Caring for Wicker Furniture - This article has some great advice or cleaning and caring for wicker, as well as what to do if you notice damage. There's also some tips on sprucing up your painted wicker and giving it a fresh look!

Choosing Wicker Furniture - This piece offers an explanation for the different types of wicker furniture available and how to choose the right type for your particular use.

Of course, those were the most obvious articles, but look at what else we found when searching "wicker" on our site. So many wonderful uses! Who knew? And the icing on the cake? Just by searching on "wicker" look at all the other wonderful features I found!

Unique Containers for Herbs & Flowers
"I have done this for years, but beware, the wicker rots after one or two seasons. What I do is use wicker baskets that I've picked up for change at garage sales or thrift stores and use them as long as I can. One long thin basket lasted almost three years before it gave out. Nasturtiums or pansies look charming `in wicker baskets grouped together."
Read more about other containers for herbs & flowers

Ddi you know you can construct a porch swing out of a wicker love seat with the legs removed?

Table Decorations
"A simple centerpiece can be made with a shallow wicker basket and natural ingredients. Line your basket with fall leaves of different colors. In the center place a small pumpkin (pie pumpkins work well), and surround it with small gourds of various shapes and colors. You can stop there or you can add pinecones and milkweed pods for variation."

"Use wicker baskets lined with napkins in Autumn colors for the silverware, napkins and muffins."

Read more ideas on having a festive brunch!

Frugal Flower Girl Accessories
"My husband had a hand in decorating the flower girls' baskets. He is always one to fix up something instead of throwing it away, so he came up with the idea of spray painting wicker Easter baskets. It was perfect--we already had the baskets and the white spray paint."

See more ideas on frugal flower girl accessories

Bean Soup Mixes
"Gift ideas: Line a wicker basket with one or two red bandanas. Place in a jar the beans and the seasoning packet, put on the lid and tie with natural raffia, using a hot glue gun carefully glue several small dried hot peppers to the raffia bow, or thread floral wire through the peppers and attach to lid. In the basket you can include two bags of cornbread mix, a bottle of hot pepper sauce (I like the brands with fun names), bowls and if you wish, a cast iron cornbread pan."

See the bean soup mixes and recipes!

Beautiful Button Crafts
"I like to find old wicker baskets at thrift stores or garage sales, wash them with hot soapy water, and decorate with buttons and ribbon. Line with cloth and you have a perfect basket to place baked goods, candy or other small gifts."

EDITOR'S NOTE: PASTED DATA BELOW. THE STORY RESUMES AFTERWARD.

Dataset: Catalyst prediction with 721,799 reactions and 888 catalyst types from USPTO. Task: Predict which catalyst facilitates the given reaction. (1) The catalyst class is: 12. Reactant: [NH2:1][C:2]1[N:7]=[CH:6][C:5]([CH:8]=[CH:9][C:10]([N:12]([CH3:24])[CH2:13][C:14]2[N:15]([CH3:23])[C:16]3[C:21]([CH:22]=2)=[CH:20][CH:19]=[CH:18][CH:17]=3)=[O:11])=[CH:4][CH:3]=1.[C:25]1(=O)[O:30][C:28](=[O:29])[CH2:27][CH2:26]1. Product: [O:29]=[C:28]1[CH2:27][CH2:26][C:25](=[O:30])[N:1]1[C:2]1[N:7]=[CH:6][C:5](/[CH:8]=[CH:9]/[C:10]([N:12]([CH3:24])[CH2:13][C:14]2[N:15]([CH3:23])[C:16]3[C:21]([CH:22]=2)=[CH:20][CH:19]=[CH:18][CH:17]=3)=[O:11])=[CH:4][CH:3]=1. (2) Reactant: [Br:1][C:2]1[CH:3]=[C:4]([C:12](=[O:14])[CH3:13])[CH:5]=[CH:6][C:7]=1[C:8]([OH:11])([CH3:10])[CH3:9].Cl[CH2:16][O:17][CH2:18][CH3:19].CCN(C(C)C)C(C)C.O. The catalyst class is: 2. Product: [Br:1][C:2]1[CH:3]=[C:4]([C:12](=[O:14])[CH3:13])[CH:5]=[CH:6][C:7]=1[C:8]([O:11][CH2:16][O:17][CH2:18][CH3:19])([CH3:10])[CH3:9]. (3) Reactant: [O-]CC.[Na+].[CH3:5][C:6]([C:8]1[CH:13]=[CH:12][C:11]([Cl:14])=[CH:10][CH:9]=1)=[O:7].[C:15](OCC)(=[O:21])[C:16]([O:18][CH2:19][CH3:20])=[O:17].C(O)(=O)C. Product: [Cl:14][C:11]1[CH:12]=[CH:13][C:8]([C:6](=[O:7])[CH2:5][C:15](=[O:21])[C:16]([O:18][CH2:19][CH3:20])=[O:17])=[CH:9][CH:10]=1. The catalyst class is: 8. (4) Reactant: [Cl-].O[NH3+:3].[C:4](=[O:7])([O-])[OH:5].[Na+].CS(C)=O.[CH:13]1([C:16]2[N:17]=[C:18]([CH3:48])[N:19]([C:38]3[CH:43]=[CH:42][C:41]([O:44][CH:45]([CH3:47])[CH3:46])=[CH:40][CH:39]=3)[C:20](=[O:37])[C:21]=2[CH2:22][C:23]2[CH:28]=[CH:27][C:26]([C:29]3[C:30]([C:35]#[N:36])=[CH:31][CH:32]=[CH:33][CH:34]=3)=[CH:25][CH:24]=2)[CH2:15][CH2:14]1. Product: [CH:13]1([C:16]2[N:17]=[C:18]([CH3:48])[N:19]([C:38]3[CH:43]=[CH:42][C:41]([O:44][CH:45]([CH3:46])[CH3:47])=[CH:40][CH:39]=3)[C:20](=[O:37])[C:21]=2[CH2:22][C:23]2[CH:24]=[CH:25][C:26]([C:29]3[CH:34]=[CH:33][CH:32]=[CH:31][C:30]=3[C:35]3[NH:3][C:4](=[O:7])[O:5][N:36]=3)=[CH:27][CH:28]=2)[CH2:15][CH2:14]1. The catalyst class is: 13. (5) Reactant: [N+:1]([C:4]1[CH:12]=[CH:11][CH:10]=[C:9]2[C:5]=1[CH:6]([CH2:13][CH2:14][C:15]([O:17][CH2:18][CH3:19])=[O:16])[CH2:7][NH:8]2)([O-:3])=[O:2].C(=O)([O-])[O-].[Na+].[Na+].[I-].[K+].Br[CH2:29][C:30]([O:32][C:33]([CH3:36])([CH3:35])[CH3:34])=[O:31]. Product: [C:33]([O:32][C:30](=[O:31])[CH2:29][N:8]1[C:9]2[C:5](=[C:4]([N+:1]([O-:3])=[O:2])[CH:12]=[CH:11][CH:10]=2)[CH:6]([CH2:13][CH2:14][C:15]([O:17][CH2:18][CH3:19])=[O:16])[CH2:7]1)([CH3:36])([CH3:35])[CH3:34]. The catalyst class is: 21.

See all the fun button craft ideas here

All that from a quick search on "wicker"! Did you find any great "wicker" ideas, or even any leads after looking?

Monday, March 16, 2009

Garden Tips: Spring Chores

Ireland is rich in literature that understands a soul's yearnings, and dancing that understands a happy heart. ~Margaret Jackson

Rhododendrons & azaleas: Place 3 cups or so of used coffee grounds beneath and around each bush. It will help build up the acidity, which they love.

Buying roses: there should be at least three nice canes with no gouges or damage. Unless you are REALLY getting a bargain price you don't want to see black or dark brown wood. When you buy a dormant plant it will look "dead", but if you gently scratch the wood with a fingernail you'll find green. If you don't, then it's dead
or very close to dead. Usually there are instructions on the rose package, but if not you should remove all the packing and soak the rose for several hours in warm water before planting. A five gallon pail works well for this. (Don't forget to slip a banana peel in the planting hole before placing in your new rose.)

Alliums: give any of your bulbs/plants in the allium family a sprinkling of bone meal when you see them popping out of the ground. You can also divide them at any time, and replant. Be sure to keep the plants evenly moist for about a week afterwards if you don't get enough rain.

Beets: If you've planted the "seeds" before you'll remember they are wrinkled, dry looking things. They are actually a dried "fruit" that has several seeds inside! Beet seedlings must always be thinned as soon as the first true leaves show up (these are the second set of leaves that appear after the seedlings germinate). You can use a tweezers or your fingers if you wish. Then, you'll no doubt have to thin a second time when the little beets start to form and need more room. The neat thing is you can use these in salads (both the tiny beet and the greens), so they don't go to waste. The final beet plants should be 4 inches apart after both thinnings.

We have more tips on spring cleaning in the garden: